It works if I do it like this:

  double old_f = f;


    if ((((rts-xh)*df-f)*((rts-xl)*df-f) > 0.0) //Bisect if Newton out of range,
        || (fabs(2.0*f) > old_f)) { //or not decreasing fast enough.

    if (fabs(dx) < xacc)
      return rts;// Convergence criterion
    old_f = f;


It looks like there is a problem in your code:


should be

share|improve this answer
Hummm interesting.... I will check it tomorrow and let you know the answer. Thanks – Ander Biguri Nov 13 '12 at 16:25
@AnderBiguri: I think I found a problem in your code -- I updated my answer. – Vaughn Cato Nov 13 '12 at 18:13
Exactly! Wow I've been so many hours reviewing the code without noticing that small (and huge in the same time!) error. thank you very much! – Ander Biguri Nov 14 '12 at 10:07

Without having run your code, my initial guess is that you are comparing to floating point values for equality to determine if your solution has converged.

   if (xl == rts)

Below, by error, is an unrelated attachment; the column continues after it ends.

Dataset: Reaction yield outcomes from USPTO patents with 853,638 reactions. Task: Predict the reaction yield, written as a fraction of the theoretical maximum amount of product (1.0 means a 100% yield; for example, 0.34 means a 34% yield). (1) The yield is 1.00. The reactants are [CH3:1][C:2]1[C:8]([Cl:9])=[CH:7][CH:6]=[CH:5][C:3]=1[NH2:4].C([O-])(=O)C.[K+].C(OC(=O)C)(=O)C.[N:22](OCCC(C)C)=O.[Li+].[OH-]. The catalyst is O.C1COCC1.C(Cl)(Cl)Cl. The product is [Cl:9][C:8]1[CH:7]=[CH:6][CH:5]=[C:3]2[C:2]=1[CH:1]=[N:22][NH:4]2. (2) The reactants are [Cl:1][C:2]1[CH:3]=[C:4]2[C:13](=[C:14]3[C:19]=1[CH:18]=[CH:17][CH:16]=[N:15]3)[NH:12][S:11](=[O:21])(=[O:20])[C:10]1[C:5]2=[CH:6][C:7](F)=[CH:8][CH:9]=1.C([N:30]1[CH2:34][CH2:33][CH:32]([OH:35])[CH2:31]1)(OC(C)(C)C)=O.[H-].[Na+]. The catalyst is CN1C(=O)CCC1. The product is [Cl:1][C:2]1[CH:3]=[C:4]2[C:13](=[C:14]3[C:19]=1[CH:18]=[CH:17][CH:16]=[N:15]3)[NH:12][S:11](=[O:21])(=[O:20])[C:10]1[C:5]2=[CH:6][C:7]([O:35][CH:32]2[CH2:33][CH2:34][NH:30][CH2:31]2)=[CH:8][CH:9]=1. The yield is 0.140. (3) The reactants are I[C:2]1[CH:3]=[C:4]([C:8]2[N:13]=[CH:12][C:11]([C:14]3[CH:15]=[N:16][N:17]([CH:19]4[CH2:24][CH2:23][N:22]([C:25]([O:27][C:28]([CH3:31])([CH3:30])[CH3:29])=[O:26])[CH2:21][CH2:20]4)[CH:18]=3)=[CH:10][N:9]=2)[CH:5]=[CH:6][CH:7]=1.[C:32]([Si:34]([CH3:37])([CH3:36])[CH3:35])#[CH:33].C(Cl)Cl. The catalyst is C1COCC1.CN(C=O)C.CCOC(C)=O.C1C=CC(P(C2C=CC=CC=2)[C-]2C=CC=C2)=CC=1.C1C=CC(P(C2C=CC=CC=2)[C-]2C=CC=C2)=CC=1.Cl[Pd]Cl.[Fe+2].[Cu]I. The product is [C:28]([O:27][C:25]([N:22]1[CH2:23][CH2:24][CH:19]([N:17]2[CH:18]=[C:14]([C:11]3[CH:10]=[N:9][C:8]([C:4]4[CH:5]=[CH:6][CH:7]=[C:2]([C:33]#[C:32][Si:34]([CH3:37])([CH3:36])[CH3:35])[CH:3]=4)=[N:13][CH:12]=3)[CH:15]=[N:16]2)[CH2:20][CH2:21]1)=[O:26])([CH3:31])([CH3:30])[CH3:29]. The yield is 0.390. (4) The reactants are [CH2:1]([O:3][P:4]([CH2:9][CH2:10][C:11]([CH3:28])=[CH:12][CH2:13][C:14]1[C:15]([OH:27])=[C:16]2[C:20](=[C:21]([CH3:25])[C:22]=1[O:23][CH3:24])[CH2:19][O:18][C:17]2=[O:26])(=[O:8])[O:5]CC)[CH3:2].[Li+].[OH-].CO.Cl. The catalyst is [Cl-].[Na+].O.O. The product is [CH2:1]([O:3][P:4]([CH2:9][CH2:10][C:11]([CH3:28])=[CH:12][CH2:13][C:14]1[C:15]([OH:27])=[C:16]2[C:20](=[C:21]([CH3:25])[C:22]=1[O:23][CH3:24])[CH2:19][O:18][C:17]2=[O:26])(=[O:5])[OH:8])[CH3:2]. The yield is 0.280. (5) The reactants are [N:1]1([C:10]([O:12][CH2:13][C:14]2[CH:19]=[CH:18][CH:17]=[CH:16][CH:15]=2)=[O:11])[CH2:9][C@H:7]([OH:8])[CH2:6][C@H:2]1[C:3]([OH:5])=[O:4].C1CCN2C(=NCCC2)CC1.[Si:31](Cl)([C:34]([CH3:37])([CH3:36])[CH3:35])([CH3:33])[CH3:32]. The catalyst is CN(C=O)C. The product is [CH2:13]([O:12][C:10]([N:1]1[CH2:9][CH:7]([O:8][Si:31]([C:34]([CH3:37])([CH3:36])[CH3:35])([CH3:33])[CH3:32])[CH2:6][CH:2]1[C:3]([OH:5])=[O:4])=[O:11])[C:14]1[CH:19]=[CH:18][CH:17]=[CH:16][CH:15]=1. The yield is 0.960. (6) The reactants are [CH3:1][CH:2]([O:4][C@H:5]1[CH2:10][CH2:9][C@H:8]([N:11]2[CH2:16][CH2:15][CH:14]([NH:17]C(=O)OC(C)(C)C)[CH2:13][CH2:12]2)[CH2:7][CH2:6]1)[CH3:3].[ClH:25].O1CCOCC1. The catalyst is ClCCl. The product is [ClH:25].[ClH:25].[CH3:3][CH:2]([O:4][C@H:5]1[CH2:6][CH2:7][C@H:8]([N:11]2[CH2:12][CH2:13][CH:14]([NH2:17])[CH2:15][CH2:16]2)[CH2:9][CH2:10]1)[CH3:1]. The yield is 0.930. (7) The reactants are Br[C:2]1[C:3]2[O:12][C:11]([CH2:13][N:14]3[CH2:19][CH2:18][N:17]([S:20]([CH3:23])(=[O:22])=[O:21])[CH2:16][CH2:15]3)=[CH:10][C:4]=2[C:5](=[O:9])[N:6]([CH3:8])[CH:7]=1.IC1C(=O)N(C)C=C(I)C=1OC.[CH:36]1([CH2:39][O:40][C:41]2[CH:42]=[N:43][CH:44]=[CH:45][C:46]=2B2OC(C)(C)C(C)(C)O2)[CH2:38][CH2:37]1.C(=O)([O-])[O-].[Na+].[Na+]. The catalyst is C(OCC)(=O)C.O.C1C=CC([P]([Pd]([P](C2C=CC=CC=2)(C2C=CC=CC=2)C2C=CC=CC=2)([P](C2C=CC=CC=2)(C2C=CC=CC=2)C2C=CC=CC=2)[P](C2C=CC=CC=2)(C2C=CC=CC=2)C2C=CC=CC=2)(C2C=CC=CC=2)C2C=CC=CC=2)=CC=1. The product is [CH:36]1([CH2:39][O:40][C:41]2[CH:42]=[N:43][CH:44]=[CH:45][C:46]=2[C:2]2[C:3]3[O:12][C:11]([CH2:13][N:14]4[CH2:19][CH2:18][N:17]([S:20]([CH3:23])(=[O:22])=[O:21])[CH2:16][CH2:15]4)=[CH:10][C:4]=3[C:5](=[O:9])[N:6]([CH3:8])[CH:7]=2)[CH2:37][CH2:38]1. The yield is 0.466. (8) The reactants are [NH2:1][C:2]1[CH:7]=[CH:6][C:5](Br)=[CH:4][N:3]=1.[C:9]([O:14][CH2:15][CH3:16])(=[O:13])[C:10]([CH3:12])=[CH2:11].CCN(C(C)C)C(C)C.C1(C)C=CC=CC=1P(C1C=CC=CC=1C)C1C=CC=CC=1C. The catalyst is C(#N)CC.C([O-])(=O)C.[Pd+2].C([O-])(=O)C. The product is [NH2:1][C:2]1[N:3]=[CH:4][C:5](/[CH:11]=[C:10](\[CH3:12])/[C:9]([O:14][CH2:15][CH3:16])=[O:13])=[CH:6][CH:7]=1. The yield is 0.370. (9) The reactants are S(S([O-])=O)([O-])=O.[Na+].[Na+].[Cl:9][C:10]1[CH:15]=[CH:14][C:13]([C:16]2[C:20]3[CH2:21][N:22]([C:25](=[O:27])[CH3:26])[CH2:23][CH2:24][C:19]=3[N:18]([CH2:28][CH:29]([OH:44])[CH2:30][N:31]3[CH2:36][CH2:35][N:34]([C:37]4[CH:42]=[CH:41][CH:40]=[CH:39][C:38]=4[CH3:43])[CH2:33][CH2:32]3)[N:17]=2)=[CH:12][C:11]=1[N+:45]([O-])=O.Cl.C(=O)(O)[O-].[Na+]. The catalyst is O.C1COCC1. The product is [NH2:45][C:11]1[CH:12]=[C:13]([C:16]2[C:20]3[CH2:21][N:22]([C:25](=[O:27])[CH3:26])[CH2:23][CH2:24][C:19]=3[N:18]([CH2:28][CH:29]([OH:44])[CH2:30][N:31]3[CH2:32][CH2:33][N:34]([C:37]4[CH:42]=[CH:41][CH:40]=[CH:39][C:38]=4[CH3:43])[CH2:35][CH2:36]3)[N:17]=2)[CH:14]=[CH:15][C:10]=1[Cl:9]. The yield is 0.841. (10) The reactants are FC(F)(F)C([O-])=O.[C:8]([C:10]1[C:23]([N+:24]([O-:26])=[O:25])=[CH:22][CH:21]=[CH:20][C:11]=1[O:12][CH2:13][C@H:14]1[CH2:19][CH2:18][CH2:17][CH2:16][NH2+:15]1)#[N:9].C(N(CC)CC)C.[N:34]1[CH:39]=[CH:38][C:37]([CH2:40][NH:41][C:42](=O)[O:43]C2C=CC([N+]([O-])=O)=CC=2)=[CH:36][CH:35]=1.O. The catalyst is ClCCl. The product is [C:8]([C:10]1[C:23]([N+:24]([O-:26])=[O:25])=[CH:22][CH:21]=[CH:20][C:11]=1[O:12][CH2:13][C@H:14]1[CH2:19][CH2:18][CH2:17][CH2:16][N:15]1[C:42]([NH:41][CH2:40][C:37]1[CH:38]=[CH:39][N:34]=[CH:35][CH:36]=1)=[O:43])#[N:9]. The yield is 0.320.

return rts; //Change in root is negligible.

Maybe you should calculate it as a ratio:

   diff = fabs(xl - rts);
   if (diff/xl <= 1.0e-8)  // pick your own accuracy value here
      return rts;
share|improve this answer
Probably need fabs(xl) in the divisor, in case xl is negative. There's a decent chance you're right; equality for floating point arithmetic is seldom a good idea. – Jonathan Leffler Nov 13 '12 at 15:49
Hi,@JonathanLeffler and sizzzzlerz. Actually that is not the usual case for the return in the code. That return will only work if the result is exactly in the corner of the brackets. If you check some lines below there written an 'if' expression that is practically what you propose me. That one is the return line where the code ends the 99% of the times. As said before, I have tried the code with over 1000 similar polynomials and it works with 1e-10 of precission. – Ander Biguri Nov 13 '12 at 15:52
Looking at the code harder, I see that the if (xl == rts) condition is testing whether the candidate root has changed after an addition; that is a legitimate comparison, I think (though one has to be careful; and the compilers might mess things up, but probably won't). The main convergence criterion is if (fabs(dx) < xacc) return rts;// Convergence criterion, and that is reasonably formulated (it looks to see if the Δx is smaller than the limit requested). – Jonathan Leffler Nov 13 '12 at 16:00
@JonathanLeffler yes! but in this case fabs(dx)=0.15, something that I found really high after 1000 iterations – Ander Biguri Nov 13 '12 at 16:10